The New, New Left: How American Politics Works Today

By Jason, Gary | Independent Review, Winter 2007 | Go to article overview
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The New, New Left: How American Politics Works Today

Jason, Gary, Independent Review

The New, New Left: How American Politics Works Today By Steven Malanga Chicago: Ivan R. Dee, 2006. Pp. 157. $22.50 cloth.

In The New, New Left, Steven Malanga argues that contemporary American politics is a battle between those who gain and those who lose economically when government expands. Malanga, a fellow at the Manhattan Institute, claims that this battle between "the tax eaters" and "the tax payers" has reached a tipping point, with the tax eaters gaining ascendancy, especially in large cities.

In Malanga's view, the driving force of the tax eaters, the "New New Left," consists of labor unions in general and government-employee unions in particular. These unions-such as the American Federation of State, County, and Municipal Employees (AFSCME); the American Federation of Teachers (AFT); and the National Education Association (NEA)-acquired the right to bargain collectively roughly forty years ago, and they have increased their power continuously since then. Malanga emphasizes two pernicious aspects of such bargaining. First, public-employee unions are not bargaining against corporations constrained by fiscal reality, but against government bureaucrats seldom so constrained. second, these same unions exploit their members' dues and votes to elect politicians who will expand the government and to defeat initiatives that seek to slow that expansion.

Aiding the unions in advancing their goals are numerous social-activist "advocacy" organizations. Leftist organizations such as the Association for Community Reform Now (ACORN) and Citizens Action (Ralph Nader's organization) push continuously to expand social spending and governmental regulation. These organizations typically function as statist middlemen, accepting money from unions and pumping it into voter-registration drives, initiative campaigns, political campaign coffers, and so on. Also working to push the New New Left agenda are the highly politicized labor studies programs at public universities and the leftist foundations, such as the Tides Foundation and the Ford Foundation.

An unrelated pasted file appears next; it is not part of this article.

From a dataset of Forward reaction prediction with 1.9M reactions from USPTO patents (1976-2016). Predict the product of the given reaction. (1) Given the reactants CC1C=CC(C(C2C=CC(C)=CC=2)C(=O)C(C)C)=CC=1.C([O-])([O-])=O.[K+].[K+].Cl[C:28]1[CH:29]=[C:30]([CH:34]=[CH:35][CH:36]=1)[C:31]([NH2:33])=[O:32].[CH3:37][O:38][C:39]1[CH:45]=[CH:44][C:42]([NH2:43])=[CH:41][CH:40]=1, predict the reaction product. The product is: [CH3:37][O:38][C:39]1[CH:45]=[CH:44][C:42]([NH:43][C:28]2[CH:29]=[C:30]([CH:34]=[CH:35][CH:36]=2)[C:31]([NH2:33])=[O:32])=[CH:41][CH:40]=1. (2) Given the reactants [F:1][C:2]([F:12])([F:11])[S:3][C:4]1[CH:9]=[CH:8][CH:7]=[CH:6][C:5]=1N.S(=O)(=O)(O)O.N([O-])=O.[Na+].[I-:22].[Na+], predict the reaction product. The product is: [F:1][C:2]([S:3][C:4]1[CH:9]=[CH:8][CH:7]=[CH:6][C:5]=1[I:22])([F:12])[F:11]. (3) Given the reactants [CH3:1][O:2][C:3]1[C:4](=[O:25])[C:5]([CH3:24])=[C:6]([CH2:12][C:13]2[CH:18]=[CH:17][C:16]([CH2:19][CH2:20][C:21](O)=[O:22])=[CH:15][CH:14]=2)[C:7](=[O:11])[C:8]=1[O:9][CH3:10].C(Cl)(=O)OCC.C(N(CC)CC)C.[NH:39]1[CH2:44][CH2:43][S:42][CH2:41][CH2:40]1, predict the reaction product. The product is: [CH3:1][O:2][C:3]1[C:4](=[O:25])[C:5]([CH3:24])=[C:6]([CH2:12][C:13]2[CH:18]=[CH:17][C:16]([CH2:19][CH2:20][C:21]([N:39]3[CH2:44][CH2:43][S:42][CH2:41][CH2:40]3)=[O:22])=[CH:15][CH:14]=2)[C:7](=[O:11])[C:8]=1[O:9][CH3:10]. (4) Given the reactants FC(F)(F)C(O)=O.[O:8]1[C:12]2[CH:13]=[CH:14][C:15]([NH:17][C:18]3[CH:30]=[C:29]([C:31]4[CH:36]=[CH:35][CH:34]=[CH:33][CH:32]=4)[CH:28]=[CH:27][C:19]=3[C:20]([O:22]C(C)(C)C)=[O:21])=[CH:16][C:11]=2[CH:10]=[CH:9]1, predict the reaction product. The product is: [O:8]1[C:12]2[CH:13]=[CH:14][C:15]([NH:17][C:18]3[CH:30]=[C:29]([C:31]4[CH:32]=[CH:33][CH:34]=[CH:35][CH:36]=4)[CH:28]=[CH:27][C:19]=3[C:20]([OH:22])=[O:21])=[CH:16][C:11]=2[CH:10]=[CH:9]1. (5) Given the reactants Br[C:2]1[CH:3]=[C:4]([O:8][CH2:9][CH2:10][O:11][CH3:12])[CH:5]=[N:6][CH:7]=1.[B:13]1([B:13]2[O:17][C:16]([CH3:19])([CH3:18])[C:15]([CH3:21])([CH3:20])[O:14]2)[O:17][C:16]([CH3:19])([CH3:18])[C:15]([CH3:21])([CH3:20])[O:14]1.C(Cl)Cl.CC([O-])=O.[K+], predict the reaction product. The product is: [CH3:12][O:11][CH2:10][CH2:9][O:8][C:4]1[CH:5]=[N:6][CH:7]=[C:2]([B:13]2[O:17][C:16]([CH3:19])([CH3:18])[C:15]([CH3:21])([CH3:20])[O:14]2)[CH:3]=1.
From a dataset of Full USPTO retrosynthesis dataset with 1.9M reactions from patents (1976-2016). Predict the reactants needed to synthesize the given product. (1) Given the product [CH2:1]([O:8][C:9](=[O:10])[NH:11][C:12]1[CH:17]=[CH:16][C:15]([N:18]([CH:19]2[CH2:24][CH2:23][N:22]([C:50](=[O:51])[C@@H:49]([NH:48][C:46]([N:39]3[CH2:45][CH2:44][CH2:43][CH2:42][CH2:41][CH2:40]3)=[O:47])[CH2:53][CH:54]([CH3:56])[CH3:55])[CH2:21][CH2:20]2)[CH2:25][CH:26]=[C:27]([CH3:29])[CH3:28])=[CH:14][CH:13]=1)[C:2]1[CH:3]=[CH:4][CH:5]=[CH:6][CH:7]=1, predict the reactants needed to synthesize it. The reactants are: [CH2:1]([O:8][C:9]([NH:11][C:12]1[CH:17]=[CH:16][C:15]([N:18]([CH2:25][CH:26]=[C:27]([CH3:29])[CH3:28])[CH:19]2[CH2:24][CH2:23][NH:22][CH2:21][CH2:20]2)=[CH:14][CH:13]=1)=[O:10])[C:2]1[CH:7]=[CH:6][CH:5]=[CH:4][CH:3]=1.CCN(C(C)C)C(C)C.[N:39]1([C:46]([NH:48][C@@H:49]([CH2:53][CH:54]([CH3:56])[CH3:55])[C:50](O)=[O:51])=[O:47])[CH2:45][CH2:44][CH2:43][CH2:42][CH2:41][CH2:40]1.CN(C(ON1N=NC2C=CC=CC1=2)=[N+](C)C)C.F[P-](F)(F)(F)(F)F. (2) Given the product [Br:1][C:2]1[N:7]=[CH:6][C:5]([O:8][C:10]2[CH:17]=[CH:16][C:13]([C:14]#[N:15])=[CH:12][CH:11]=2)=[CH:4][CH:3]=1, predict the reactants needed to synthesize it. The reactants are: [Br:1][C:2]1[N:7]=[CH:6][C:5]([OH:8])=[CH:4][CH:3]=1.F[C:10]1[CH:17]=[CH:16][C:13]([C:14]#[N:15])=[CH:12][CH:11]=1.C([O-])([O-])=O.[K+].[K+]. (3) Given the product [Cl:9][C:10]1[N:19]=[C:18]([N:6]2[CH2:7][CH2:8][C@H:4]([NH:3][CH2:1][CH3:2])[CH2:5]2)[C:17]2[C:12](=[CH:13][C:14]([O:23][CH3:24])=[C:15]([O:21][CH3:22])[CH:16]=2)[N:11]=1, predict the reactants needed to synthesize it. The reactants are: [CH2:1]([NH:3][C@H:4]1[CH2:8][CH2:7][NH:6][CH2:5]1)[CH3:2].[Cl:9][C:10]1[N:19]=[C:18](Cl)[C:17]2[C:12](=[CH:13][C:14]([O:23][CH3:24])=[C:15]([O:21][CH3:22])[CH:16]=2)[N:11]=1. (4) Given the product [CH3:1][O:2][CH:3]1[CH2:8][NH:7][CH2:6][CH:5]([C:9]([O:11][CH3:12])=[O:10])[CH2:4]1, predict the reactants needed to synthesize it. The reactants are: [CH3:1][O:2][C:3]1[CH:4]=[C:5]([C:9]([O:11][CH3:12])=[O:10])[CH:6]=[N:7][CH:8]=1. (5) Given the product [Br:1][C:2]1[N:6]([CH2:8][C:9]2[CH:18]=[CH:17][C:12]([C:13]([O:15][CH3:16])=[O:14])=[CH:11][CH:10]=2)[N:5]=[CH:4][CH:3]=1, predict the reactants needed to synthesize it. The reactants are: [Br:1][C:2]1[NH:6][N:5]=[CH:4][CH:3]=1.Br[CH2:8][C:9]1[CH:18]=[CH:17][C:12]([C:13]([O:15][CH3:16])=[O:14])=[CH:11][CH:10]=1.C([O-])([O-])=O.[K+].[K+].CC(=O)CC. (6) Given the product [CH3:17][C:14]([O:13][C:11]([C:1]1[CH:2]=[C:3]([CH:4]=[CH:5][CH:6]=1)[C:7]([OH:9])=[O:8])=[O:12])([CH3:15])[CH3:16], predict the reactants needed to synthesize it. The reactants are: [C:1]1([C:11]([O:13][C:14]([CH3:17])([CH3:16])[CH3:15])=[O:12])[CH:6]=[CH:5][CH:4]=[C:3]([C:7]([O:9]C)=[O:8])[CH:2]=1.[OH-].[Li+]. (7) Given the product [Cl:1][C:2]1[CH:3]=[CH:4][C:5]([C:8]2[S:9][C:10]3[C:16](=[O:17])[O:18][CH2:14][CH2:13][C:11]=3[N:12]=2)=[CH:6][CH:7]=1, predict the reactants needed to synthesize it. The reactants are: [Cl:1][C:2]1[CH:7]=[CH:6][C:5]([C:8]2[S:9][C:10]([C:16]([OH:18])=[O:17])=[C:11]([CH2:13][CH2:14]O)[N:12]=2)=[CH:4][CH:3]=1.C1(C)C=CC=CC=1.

As Malanga illustrates repeatedly, the programs that these activists and organizations push usually serve to benefit only themselves. For example, ACORN earns large "consulting" fees from banks that are trying to deal with the Community Reinvestment Act (CRA), which mandates that banks doing business in a locality must invest a certain percentage of their capital in poorer neighborhoods, but ACORN just coincidentally happens to be a major filer of CRA complaints aimed at stopping bank mergers. Of course, such a scheme comes as no surprise to economists: this sort of action is what public-choice theory predicts.

Especially valuable is Malanga's detailed review of the various battles that the New New Left is fighting. First is the ongoing war to enact "living wage" ordinances in cities all over the country. More than one hundred cities nationwide already have such ordinances in effect, mandating that firms doing business with the city pay markedly higher wages than the prevailing minimum wage. Malanga argues in the manner of Frederic Bastiat that these ordinances are easy to pass because the benefits are obvious to local voters, but the costs (lost jobs, higher taxes) are invisible to them.

Another battle is taking place on college campuses, where organized labor (especially under the leadership of John Sweeney) is attempting systematically to co-opt academic programs and departments. The radicalized departments then function as agitprop machines, turning out cadres of new union organizers and churning out biased research, which serves as propaganda in labor's numerous campaigns.

A third, fiercely fought battle involves the New New Left's attempt to destroy Wal-Mart. Leftist unions-especially the United Food and Commercial Workers Union, along with the aforementioned activist organizations such as ACORN, the National Organization for Women, and even environmentalist organizations-have worked with some success to get local governments to block the opening of new Wal-Marts, especially the new superstores, which sell groceries as well as general merchandise.

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